What I love about The AV Club is its huge spectrum of writers, styles, and content. From the latest silly internet video, to episode-by-episode recaps of classic TV shows, to simple album reviews, to thoughtful deconstructions of pop culture trends, The AV Club takes its work seriously and has something compelling to read.
- Alan Sepinwall’s TV writing
I stumbled upon Alan Sepinwall‘s recaps while searching for reviews of Freaks and Geeks, and he’s been my go-to guy for TV writing ever since. He’s just that thorough, thoughtful, and entertaining to read. He’s the best in the business at breaking down what works for a television series, what doesn’t work, and what separates good TV from great TV.
There’s probably no pop culture writer I read more of these days than Sepinwall. In my Wonder Years posts, you can see my poor man’s attempt at writing the kind of episode recap and analysis he’s popularized.
- Chuck Klosterman’s writing
My introduction to Klosterman (and enduring favorite piece by him) was his essay “Every Dog Must Have His Every Day, Every Drunk Must Have His Drink” from Sex, Drugs, and Cocoa Puffs. I love this essay (which can be read in its entirety if you cleverly abuse Amazon’s “Look Inside” search feature, searching for “billy joel”) not just because it’s about my favorite musical artist of all time, but because it showcases much of what makes Klosterman fantastic.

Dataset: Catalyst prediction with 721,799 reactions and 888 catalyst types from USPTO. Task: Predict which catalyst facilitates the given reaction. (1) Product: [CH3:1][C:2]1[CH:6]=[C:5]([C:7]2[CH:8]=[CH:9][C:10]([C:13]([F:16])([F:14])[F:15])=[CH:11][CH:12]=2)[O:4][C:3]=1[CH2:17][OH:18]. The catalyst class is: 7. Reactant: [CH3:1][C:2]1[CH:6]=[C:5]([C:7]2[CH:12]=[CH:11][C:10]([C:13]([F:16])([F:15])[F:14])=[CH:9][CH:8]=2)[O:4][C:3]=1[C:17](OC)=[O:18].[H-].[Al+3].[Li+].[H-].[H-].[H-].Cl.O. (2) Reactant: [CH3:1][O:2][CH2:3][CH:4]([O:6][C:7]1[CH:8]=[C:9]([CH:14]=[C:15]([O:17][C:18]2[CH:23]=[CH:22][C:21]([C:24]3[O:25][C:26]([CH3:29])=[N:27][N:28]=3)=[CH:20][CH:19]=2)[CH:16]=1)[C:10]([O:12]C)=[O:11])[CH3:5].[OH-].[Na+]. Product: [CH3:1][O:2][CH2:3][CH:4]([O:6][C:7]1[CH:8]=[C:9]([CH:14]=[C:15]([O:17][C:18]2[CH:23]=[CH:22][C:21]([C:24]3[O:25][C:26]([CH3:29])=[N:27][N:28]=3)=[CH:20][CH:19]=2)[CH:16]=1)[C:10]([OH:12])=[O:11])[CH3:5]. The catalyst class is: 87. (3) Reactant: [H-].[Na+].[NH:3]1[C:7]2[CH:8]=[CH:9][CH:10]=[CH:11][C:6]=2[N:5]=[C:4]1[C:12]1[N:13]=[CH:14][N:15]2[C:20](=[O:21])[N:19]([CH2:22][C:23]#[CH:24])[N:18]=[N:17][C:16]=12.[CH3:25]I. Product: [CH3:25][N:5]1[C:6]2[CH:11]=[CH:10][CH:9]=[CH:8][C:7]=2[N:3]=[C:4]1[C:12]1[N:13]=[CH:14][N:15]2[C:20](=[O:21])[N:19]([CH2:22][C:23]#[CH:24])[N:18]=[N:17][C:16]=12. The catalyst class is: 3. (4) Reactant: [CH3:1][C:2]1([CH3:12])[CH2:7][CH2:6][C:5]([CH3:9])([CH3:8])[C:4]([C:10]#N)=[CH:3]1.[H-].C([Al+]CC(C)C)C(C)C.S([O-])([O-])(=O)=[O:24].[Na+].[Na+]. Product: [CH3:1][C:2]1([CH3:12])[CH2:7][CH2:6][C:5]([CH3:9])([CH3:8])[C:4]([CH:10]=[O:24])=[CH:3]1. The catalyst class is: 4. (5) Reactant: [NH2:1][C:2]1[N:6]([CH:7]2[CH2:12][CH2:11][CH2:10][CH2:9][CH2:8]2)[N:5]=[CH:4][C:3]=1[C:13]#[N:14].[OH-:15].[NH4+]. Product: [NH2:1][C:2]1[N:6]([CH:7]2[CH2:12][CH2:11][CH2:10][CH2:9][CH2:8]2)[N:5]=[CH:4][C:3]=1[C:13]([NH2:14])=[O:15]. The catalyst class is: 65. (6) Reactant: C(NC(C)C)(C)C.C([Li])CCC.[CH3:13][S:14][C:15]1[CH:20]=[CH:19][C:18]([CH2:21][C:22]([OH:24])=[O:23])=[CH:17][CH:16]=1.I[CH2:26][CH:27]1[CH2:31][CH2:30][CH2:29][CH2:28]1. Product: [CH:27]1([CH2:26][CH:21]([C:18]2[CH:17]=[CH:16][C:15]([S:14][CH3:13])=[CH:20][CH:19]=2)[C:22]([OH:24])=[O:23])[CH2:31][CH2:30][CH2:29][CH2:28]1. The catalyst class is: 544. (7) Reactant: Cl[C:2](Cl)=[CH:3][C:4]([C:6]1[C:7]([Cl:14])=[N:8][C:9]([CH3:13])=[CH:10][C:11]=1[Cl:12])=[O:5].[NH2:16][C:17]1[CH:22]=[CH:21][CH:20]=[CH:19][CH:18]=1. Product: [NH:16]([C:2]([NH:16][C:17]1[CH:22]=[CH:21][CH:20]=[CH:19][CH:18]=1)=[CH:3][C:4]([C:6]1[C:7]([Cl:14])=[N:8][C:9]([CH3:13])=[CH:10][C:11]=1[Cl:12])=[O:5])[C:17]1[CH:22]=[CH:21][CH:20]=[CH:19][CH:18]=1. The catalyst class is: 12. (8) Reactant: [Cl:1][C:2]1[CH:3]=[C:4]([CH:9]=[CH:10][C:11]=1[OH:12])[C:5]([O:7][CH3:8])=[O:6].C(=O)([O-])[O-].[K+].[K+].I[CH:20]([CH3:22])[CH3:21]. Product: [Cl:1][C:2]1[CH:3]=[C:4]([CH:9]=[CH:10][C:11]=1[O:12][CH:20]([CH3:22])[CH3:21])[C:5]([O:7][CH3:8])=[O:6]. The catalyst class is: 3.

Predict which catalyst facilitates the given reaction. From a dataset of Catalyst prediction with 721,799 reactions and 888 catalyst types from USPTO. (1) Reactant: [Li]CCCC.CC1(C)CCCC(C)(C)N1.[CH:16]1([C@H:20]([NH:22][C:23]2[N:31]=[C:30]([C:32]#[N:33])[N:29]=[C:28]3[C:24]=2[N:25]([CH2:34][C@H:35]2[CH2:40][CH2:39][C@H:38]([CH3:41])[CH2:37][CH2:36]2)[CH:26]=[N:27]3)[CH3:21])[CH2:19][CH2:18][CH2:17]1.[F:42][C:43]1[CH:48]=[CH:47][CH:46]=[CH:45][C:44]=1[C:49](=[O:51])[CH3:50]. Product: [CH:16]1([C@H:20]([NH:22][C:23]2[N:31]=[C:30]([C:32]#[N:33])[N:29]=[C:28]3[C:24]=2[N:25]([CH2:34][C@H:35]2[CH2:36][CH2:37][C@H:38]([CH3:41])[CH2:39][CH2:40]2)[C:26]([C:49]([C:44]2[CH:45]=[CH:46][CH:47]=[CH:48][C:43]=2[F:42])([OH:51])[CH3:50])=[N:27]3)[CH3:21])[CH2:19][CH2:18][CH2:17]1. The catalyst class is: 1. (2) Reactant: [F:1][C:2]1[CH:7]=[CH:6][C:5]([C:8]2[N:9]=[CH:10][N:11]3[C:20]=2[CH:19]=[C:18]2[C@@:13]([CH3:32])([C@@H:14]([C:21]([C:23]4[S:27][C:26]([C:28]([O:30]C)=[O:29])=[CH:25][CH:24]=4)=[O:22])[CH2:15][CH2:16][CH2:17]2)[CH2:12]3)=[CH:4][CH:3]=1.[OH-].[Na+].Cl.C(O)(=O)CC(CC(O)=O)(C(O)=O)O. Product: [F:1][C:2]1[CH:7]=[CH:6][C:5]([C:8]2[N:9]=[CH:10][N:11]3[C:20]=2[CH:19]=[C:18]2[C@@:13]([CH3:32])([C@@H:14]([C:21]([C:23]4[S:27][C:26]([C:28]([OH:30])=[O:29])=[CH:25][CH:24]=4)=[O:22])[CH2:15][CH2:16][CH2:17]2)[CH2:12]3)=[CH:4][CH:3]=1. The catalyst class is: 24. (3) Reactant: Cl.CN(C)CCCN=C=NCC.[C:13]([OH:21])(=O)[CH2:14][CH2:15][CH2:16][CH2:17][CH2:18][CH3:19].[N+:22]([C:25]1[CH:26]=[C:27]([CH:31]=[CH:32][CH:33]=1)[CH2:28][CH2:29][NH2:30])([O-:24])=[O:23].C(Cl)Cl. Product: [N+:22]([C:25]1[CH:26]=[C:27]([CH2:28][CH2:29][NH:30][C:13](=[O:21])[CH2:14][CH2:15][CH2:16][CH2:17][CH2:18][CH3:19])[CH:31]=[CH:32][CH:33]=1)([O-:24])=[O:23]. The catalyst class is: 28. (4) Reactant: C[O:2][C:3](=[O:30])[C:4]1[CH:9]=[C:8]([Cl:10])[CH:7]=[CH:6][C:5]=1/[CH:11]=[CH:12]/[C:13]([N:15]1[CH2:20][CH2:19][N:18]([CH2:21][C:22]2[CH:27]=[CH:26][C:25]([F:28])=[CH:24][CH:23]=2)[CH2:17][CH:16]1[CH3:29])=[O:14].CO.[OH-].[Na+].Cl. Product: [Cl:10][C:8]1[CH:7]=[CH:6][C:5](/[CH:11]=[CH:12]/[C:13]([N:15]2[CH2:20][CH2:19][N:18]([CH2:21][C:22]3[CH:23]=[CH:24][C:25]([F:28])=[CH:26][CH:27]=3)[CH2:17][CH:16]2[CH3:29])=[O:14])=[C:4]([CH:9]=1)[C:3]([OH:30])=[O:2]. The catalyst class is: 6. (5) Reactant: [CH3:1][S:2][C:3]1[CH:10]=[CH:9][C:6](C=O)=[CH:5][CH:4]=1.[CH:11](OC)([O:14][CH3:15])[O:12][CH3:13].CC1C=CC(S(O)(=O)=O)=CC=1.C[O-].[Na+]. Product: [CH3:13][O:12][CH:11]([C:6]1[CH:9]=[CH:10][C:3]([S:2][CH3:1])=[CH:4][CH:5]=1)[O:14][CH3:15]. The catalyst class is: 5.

He opens with a tangential theory and anecdote that’s equal parts amusing and poignant. Then he transitions into a defense of Billy Joel, which is notable for two reasons. One, Joel is an artist that rarely gets extended analysis from professional critics and pop culture analysts. Two, it goes against the usual take on Joel, that he’s derivative and sterile and manipulative.
Klosterman is defiant in the way he thinks about pop culture and the way he usually avoids falling into the typical hive mind (which is why I find it somehow meaningful that he, like everyone, adores Adele). Obsessive, thoughtful, and fun, Klosterman is a must-read for any pop culture enthusiast.
- The Rolling Stone Album Guide
When I was a senior in a college, I started getting severe nausea after almost every meal. I spent a lot of time lying in my bed or sitting in the bathroom, trying to forget my discomfort. My go-to book was the 2004 edition of The Rolling Stone Album Guide, which my now-fiancée bought for $3 at a bookstore that was going out of business. It was perfect for my situation. Thoughtful enough to sustain my interest, broken into consumable bits, and a light enough read that I could enjoy it while only paying half attention, the Guide was just what I needed. It’s stuck with me, too.